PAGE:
It almost being Halloween, what better time for some sweet, creepy calliope music from the founder of the Church of Satan?
Anton Szandor LaVey died Oct. 29, 1997 -- so we're just two days away from the 24th anniversary of that strange and mournful day.
Born Howard Stanton Levey in Chicago in 1930 (Really? What kind of Satanic priest is named "Howard"?!?!?), shortly after he was born, his family moved to the San Francisco Bay area. LaVey claimed he left high school to join the circus -- first as a roustabout, then later as a calliope player.
In 1966 he founded the Church of Satan, appointing himself as high priest.
But before you work yourself into a Satanic panic, according to the Encyclopedia Britannica:
LaVey presented Satanism not as the practice of evil or as the worship of an actual Antichrist but as a kind of ethical egoism. According to LaVey, traditional religions were fundamentally hypocritical and dangerously inhibited the physical tendencies and emotional needs that were vital to human life. He claimed that his brand of Satanism was inspired by his having noticed as a teenager that the men he saw at church on Sunday, praying to God for absolution, were the same ones he had seen at burlesque shows on Saturday night. LaVey’s Satanism was in fact atheistic: the opposition between God and Satan represented for him the struggle between hypocrisy and repression on the one hand and indulgence and liberation on the other. LaVey was also not a nihilist: he instructed his followers to obey the law, and he taught that indulgence in pleasure could be beneficial only if it did not harm others.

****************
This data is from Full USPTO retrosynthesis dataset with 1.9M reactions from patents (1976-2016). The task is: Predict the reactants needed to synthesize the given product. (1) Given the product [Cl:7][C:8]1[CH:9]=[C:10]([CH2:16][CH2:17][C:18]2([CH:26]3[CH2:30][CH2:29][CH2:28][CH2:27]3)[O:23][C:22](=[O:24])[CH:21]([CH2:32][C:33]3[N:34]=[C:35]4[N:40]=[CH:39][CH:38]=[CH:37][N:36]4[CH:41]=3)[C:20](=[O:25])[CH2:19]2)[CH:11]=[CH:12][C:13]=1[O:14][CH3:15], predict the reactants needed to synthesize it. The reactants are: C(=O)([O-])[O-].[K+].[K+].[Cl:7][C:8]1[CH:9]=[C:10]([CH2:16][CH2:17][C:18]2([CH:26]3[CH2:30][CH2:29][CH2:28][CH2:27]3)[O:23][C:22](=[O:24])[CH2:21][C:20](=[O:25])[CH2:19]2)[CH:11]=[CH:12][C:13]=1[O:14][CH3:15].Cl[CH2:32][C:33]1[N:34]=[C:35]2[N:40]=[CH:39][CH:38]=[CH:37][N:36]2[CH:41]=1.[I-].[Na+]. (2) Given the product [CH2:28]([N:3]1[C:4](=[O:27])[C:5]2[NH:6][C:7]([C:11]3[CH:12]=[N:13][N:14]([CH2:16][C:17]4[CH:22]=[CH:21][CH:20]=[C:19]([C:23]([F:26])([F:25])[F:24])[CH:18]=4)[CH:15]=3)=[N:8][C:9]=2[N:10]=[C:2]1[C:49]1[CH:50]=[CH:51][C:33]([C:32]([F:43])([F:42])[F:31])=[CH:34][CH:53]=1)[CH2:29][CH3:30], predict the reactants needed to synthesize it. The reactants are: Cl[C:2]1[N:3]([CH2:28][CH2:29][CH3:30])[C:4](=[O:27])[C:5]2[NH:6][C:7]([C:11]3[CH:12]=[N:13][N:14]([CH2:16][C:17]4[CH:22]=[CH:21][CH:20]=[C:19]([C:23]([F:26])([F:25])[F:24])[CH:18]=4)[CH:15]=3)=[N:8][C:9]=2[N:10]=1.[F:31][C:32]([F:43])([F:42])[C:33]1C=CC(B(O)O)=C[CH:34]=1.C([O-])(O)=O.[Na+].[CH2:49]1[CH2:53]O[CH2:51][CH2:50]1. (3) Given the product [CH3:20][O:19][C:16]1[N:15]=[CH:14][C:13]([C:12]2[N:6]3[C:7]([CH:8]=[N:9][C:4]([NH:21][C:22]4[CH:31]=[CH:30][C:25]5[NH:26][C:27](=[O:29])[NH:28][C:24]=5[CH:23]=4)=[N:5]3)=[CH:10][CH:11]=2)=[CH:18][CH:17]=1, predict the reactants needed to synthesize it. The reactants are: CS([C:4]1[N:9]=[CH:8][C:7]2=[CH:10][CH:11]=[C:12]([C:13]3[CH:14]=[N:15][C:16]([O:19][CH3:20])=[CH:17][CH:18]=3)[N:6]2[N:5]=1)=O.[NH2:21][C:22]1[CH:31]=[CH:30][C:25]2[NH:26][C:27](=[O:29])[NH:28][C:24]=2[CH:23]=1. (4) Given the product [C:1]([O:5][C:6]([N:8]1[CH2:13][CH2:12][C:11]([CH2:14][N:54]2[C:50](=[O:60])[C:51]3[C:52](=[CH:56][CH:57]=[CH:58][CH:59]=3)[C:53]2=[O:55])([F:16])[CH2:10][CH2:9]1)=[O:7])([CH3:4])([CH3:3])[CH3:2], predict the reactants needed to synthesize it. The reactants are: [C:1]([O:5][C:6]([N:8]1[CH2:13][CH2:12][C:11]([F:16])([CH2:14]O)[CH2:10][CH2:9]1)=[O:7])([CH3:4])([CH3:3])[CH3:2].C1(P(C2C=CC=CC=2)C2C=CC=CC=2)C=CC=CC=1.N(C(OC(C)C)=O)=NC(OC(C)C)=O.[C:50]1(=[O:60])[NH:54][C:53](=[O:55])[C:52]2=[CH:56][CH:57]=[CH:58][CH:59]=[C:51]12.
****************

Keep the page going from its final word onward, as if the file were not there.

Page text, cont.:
But he always was a showman. And during his life, in addition to the books he wrote about Satanic philosophy, LaVey recorded three albums: The Satanic Mass, Satan Takes a Holiday, and Strange Music (which later was released with a slightly different tracklist as The Devil Speaks (& Plays).
As the Allmusic Guide says, "... like any good horror movie, LaVey and his music do indeed haunt and, for some, delight."
So let's start out with LaVey's delightful version of "Harlem Nocturn." This is from the 1993 documentary, Anton Szandor LaVey - Speak of the Devil. Here he also talks about his loving relationship with the calliope.
A happy little ditty called "Gloomy Sunday." (Vocals by his wife, Blanche Barton. I actually wish he'd chosen Singing Sadie.)
Finally, it's time to swing your Honolulu Baby!
|LaVey with his friend Jayne Mansfield